Bring on the nerds
Tom Ridge, director of homeland security, is a decent, honorable man. A man's man. The kind of guy who probably is already being eyed by the same agent who discovered former actor and current senator Fred Thompson.
Despite Governor Ridge's ample competencies, however, we must admit that his ascendance in the aftermath of Sept. 11 is at least in part because he looks the part. I don't know about you, but if the scene called for Tom Ridge to order me to charge up a hill, I'd get right to it.
And, for most national calamities, Mr. Ridge would probably do just fine. But we are now dealing with potentially catastrophic events, vexing crises that seem to defy clear and rational explanations. Or do they?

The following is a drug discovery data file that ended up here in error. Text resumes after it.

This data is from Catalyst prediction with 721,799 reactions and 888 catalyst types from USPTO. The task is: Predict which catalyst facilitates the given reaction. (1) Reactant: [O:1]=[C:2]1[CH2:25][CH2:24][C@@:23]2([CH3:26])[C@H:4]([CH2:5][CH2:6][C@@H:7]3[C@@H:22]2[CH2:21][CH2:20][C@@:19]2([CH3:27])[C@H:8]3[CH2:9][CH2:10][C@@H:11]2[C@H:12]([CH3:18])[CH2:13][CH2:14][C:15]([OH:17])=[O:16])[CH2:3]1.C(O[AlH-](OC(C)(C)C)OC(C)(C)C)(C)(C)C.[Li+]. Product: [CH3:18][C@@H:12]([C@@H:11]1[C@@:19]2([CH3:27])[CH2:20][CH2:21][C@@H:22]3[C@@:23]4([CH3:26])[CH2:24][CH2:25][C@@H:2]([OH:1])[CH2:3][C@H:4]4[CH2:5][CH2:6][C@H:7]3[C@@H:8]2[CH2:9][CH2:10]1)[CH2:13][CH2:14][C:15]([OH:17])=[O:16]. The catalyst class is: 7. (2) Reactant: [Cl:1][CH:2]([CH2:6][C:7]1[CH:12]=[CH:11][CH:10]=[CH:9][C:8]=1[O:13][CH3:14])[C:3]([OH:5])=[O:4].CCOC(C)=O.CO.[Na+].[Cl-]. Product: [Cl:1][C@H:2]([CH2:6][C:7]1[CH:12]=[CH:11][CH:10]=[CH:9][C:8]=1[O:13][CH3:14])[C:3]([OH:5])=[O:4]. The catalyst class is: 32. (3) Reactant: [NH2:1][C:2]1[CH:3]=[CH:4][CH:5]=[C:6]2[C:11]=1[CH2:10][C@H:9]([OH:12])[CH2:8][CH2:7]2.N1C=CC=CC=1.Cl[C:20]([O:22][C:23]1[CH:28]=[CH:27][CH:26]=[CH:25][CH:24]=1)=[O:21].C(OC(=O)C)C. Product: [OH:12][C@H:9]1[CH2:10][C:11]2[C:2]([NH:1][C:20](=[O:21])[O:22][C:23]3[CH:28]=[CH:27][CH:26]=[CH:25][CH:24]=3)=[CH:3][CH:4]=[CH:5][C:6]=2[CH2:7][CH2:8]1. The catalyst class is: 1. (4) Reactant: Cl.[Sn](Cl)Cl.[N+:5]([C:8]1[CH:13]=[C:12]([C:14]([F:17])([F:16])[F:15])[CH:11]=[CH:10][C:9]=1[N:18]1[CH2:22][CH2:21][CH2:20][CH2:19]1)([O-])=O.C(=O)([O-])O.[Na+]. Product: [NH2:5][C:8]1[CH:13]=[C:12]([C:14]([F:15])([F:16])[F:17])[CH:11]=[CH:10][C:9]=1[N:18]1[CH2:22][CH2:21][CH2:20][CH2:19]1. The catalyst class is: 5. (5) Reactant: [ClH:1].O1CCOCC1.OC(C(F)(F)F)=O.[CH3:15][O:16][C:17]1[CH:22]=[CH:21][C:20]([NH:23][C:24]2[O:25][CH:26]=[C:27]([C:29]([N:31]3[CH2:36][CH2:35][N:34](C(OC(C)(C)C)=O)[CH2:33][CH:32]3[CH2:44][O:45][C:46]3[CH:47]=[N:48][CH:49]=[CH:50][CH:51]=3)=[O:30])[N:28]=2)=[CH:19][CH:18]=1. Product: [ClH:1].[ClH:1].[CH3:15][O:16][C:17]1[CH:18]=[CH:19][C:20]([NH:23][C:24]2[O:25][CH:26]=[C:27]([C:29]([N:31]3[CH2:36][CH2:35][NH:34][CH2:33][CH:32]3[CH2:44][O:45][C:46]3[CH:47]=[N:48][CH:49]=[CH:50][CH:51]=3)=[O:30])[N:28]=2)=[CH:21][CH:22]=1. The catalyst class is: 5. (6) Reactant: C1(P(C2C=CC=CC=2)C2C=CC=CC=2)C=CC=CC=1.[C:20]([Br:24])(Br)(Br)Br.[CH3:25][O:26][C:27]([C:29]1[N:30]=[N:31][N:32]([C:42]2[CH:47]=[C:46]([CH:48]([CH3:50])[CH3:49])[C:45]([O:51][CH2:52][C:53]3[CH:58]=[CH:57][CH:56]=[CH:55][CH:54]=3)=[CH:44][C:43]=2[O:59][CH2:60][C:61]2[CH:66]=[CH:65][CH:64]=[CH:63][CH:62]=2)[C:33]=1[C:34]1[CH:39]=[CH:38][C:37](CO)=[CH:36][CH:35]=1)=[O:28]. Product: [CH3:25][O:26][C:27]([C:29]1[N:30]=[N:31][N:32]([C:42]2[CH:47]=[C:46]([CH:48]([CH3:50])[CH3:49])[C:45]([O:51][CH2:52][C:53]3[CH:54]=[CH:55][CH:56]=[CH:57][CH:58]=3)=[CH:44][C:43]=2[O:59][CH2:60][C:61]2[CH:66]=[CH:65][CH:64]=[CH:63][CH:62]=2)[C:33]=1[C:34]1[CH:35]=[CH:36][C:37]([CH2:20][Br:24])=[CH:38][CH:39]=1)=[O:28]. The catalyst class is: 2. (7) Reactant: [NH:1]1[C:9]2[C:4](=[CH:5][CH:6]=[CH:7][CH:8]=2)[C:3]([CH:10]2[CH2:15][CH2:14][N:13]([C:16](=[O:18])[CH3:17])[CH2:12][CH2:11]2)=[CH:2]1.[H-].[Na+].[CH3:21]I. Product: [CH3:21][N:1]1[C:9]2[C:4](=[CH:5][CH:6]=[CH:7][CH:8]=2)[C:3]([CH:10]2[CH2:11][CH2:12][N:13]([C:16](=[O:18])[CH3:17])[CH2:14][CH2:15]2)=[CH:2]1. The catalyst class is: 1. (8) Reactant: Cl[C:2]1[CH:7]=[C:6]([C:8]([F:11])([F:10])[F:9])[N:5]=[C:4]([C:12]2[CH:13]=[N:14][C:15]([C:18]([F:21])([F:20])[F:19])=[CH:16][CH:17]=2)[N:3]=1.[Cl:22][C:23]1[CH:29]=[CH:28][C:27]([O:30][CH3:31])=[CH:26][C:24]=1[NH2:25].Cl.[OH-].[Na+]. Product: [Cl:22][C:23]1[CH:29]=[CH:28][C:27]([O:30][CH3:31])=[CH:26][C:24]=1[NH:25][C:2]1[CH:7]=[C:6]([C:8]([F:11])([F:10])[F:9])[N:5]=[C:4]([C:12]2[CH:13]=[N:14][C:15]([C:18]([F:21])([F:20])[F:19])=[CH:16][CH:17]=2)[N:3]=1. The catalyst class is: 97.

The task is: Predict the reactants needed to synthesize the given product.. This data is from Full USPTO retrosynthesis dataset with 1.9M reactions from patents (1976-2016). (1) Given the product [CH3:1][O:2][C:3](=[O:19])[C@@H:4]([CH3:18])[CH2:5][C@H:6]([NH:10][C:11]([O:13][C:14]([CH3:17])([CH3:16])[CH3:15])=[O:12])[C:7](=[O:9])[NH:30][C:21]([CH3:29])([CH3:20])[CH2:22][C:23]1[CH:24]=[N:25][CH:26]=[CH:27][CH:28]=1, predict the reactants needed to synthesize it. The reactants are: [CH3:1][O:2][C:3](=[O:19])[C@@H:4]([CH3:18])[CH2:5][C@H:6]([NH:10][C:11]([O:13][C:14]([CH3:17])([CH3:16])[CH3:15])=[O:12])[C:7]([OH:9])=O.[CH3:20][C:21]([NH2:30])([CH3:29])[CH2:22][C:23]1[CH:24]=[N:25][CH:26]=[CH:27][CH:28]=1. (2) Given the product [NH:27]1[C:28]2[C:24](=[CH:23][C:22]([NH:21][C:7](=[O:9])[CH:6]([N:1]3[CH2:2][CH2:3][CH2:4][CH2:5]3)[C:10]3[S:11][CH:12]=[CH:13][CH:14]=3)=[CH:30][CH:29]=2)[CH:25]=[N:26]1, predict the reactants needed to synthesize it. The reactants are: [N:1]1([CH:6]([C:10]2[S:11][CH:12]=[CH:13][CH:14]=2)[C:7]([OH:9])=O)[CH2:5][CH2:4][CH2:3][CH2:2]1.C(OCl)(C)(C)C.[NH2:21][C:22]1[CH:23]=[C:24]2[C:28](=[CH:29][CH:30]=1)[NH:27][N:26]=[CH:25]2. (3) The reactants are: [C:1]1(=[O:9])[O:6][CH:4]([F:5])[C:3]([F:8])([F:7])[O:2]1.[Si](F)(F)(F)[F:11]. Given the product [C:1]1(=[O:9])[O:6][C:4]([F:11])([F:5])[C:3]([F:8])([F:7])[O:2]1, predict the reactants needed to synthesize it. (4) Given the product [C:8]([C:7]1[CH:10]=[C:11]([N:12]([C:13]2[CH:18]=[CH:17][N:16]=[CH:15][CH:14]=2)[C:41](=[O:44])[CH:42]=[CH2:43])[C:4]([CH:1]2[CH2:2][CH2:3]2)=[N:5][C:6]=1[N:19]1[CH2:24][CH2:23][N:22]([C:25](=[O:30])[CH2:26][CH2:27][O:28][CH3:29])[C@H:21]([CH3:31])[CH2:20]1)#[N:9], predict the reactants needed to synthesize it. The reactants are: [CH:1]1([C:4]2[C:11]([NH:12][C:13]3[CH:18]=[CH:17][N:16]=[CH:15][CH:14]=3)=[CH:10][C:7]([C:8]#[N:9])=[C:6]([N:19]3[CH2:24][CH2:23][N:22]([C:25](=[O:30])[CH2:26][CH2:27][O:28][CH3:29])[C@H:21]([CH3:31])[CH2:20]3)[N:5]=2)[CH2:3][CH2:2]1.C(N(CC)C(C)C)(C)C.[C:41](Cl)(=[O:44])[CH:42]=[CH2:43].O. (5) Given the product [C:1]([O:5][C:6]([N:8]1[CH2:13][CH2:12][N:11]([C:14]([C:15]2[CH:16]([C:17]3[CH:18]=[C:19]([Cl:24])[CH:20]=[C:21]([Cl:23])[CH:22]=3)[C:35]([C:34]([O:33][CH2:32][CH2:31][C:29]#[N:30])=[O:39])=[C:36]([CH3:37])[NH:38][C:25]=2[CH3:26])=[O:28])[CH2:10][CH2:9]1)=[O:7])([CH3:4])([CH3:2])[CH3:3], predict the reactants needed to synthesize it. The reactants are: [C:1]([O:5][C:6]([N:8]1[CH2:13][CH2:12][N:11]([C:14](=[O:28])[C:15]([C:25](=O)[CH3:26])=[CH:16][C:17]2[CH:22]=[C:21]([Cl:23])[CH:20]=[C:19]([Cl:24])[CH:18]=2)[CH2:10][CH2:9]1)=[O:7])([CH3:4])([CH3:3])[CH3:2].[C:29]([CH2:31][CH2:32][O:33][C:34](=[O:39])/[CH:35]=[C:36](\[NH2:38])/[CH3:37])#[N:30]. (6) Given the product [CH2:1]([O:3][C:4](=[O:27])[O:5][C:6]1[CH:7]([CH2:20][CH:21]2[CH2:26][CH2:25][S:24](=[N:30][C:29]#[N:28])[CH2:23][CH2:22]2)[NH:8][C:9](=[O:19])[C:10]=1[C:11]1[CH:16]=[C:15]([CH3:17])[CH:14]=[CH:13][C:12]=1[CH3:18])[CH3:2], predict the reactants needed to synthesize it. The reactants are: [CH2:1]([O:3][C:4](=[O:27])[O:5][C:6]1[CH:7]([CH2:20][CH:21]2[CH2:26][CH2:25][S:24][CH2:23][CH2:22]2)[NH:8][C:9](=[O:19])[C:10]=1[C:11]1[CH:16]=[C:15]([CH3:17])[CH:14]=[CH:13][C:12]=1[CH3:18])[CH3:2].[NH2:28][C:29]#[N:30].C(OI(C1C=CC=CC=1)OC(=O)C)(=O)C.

Recently, I watched Dr. Anthony Fauci, of the National Institutes of Health, calmly explain anthrax. It was the first time I felt I had a brief handle on how the toxin actually works. And I felt ashamed.
You see, Doctor Fauci is roughly my age. As I gazed at his thick glasses and round face, I could imagine me and my elementary school friends tormenting him for always doing his homework, maybe yanking the pens out of his pocket protector. And yet there on my screen was this eminently decent and learned man, exuding a comforting calm. A real change of pace. Someone who actually knew what he was talking about.
Then Ridge came back on screen to announce the latest case of inhalation anthrax, trying to be reassuring. Yet his efforts lacked the most important thing: cold, objective, scientific facts.
As long as we continue to rely on politicians for guidance in such a maze, we will only end up more scared and confused. All their strength of character simply doesn't hack it in a fast-moving scientific crisis.
So bring on the nerds. Make way for the pocket protectors. We need to hear from people who know.
Steven M. Gorelick teaches sociology and media studies at the City University of New York.